Why Britain 'must stay in Europe'
Britain must stay in Europe. If the Labour Party succeeds in dragging her out, she will lose her international voice. But London must eventually give up an independent nuclear deterrent and merge its nuclear and conventional forces into the overall NATO command.
So says popular former Labour minister Shirley Williams in an interview, as she explains why she has helped launch Britain's first Labour Party breakaway party in 50 years, the social democrats.
Last year the Labour Party's annual conference at Blackpool voted to pull Britain out of the European Community without a referendum beforehand. It also said that if returned to power, Labour would give up nuclear weapons altogether.
These issues and a decision to stop Labour members of Parliament electing the party leader, these were the main reasons that Led Mrs. Williams and three other former ministers (David Owen, William Rodgers, and Roy Jenkins) to leave Labour and form a new center-left party.
"I think the Labour Party today is increasingly isolationist," Mrs. Williams said in her tiny office in the Policy Studies Institute near Westminster.
(Defeated in 1979, she does not have a seat in Parliament, though she would like to contest a by-election soon).
"I don't think Britain possesses any 'moral leadership' in the world," she said. "We don't have any input into world affairs except as part of a larger international community.
"I don't see this exclusively European. Australia, the US, India, the USSR take Britain more seriously as part of the European Community. And they take the EC more seriously with Britain as a member. So Britain has a disproportionate influence in Europe. . . .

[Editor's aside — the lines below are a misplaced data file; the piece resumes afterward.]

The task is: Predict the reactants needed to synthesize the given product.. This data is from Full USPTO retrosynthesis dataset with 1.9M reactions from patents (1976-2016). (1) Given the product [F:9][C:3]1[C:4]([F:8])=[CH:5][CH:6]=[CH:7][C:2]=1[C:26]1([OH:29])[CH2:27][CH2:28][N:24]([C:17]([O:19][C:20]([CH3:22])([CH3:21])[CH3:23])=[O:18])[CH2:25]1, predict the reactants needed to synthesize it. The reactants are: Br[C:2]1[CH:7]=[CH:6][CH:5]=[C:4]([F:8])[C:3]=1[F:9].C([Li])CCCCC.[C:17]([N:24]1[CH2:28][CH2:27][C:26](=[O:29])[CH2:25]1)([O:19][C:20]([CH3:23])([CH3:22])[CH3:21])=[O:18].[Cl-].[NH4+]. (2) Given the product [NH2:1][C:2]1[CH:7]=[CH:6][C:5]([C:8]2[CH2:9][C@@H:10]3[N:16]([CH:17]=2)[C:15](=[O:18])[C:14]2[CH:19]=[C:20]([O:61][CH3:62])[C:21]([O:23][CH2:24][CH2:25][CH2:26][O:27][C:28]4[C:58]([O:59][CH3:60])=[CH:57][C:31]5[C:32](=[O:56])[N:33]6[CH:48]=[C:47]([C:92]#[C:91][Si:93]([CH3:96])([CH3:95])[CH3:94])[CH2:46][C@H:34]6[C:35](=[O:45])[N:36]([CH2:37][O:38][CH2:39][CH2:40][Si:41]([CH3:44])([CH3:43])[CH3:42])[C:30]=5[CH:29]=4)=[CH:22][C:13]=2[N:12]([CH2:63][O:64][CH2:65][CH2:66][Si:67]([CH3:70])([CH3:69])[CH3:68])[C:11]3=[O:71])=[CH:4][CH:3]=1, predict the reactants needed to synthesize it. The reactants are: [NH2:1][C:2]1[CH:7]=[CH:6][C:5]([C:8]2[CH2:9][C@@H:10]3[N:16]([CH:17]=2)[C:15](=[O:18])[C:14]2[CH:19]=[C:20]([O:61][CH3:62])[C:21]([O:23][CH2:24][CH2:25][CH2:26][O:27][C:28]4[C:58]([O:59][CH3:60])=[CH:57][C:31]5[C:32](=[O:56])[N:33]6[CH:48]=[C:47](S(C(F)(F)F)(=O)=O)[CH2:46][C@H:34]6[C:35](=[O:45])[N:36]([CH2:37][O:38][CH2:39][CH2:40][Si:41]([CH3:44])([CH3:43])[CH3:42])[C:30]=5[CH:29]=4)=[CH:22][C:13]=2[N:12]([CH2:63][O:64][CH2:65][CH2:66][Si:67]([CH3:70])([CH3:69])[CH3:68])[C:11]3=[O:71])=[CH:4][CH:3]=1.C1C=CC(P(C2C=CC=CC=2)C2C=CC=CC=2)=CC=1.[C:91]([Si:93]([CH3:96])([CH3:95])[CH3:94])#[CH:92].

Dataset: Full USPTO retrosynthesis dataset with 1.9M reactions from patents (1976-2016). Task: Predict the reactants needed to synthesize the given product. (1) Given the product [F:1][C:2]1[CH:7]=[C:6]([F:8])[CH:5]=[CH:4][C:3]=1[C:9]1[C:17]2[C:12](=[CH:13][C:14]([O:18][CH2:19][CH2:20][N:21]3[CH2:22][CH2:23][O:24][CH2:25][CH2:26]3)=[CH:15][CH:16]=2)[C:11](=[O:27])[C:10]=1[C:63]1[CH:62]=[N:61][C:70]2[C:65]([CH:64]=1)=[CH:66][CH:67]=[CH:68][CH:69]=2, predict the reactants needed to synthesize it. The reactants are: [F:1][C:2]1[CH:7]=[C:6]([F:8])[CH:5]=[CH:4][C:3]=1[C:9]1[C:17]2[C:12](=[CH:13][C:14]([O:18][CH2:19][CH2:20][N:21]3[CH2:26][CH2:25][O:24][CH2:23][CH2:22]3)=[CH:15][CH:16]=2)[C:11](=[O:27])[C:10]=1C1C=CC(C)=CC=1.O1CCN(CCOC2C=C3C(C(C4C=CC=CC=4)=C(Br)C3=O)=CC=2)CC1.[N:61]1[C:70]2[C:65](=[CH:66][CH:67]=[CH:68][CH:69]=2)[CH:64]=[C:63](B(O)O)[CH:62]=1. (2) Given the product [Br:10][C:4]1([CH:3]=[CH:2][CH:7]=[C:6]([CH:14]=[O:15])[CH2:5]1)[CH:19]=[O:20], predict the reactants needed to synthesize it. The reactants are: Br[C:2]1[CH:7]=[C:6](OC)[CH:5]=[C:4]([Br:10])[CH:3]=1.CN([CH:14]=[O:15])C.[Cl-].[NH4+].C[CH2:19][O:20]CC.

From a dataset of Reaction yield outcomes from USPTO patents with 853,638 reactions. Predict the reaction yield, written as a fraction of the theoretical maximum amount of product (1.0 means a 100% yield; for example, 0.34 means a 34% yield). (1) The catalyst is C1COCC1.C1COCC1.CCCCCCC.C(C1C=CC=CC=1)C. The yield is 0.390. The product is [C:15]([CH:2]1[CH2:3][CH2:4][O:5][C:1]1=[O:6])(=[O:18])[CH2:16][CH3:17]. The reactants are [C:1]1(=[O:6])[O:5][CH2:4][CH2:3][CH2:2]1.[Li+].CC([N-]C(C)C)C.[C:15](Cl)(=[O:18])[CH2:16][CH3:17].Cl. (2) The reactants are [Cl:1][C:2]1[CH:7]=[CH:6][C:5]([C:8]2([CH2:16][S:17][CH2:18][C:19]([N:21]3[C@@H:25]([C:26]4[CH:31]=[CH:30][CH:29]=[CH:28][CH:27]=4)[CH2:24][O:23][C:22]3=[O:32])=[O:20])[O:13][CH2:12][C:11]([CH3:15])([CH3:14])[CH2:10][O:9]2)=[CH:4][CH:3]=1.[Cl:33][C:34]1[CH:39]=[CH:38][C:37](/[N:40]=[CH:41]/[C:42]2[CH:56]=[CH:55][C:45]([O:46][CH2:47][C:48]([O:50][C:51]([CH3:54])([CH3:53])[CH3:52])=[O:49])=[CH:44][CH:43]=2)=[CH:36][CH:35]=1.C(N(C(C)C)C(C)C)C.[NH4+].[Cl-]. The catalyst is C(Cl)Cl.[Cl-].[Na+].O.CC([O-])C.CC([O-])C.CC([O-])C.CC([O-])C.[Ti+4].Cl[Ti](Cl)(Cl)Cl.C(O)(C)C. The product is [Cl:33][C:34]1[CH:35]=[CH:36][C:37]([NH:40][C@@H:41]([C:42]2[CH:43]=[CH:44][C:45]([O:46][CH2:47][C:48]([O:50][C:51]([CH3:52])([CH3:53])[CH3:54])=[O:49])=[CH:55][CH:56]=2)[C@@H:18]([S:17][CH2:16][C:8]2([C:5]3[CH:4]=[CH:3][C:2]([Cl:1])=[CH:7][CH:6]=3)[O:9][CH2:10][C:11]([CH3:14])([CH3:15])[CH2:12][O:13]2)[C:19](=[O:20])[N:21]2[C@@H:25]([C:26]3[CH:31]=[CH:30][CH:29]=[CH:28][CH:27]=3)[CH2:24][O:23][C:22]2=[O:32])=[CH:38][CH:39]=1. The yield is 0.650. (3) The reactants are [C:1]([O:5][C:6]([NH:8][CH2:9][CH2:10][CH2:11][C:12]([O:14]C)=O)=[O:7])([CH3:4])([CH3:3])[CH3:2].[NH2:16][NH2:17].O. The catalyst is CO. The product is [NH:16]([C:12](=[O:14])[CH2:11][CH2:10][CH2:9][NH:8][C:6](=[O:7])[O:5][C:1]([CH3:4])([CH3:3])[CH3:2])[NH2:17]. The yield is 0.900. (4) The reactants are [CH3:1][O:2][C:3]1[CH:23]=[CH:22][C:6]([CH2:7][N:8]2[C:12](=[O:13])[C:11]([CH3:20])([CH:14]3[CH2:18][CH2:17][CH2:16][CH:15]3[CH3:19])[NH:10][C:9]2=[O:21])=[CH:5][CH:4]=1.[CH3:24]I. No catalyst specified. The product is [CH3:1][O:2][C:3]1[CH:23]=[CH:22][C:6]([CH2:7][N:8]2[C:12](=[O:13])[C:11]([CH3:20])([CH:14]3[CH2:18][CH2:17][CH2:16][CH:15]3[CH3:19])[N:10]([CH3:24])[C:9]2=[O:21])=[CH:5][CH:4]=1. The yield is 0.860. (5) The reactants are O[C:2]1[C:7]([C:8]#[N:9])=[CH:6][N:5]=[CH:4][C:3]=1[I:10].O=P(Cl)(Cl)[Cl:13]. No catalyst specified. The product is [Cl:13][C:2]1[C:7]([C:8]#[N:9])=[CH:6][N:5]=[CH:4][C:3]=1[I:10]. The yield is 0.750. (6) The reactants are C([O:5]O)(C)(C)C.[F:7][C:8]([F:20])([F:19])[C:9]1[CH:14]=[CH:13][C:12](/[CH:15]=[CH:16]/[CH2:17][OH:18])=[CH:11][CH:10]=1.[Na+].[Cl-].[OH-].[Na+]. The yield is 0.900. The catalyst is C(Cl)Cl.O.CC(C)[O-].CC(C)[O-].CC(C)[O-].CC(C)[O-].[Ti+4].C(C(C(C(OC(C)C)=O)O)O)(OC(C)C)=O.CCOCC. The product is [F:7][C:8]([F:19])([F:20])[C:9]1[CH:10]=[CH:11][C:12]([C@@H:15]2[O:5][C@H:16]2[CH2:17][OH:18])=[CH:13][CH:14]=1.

"The Soviets will take fairly seriously a French-German-British axis, but not Britain on its own. The Soviets would smile at British unilateral disarmament, and pocket it, but it wouldn't make much real difference.
"Europe can offer to talk to the Soviets, using the threat of US cruise missiles in Europe as a way to try to stop Soviet SS-20 missiles directed at Europe. . . ."
Mrs. Williams said the European record on helping the third world was better than Britain's. If London was serious about implementing the Brandt Commission idea of devoting 1 percent of gross national product to third-world nations, it was best to work through Europe.
But the social democrats oppose Britain retaining its own nuclear deterrent independent of NATO. They see it as expensive and wasteful to spend -- as the Conservatives have decided -- $11 billion on four new Trident nuclear submarines.
"We say continue the current Polaris submarines for their useful lifetimes -- about eight to nine years," Mrs. Williams said. "They are independent of NATO.
"We think it then more effective to concentrate on the tripwire of conventional forces: the British Army on the Rhine, missiles, sub marines, all in a NATO context."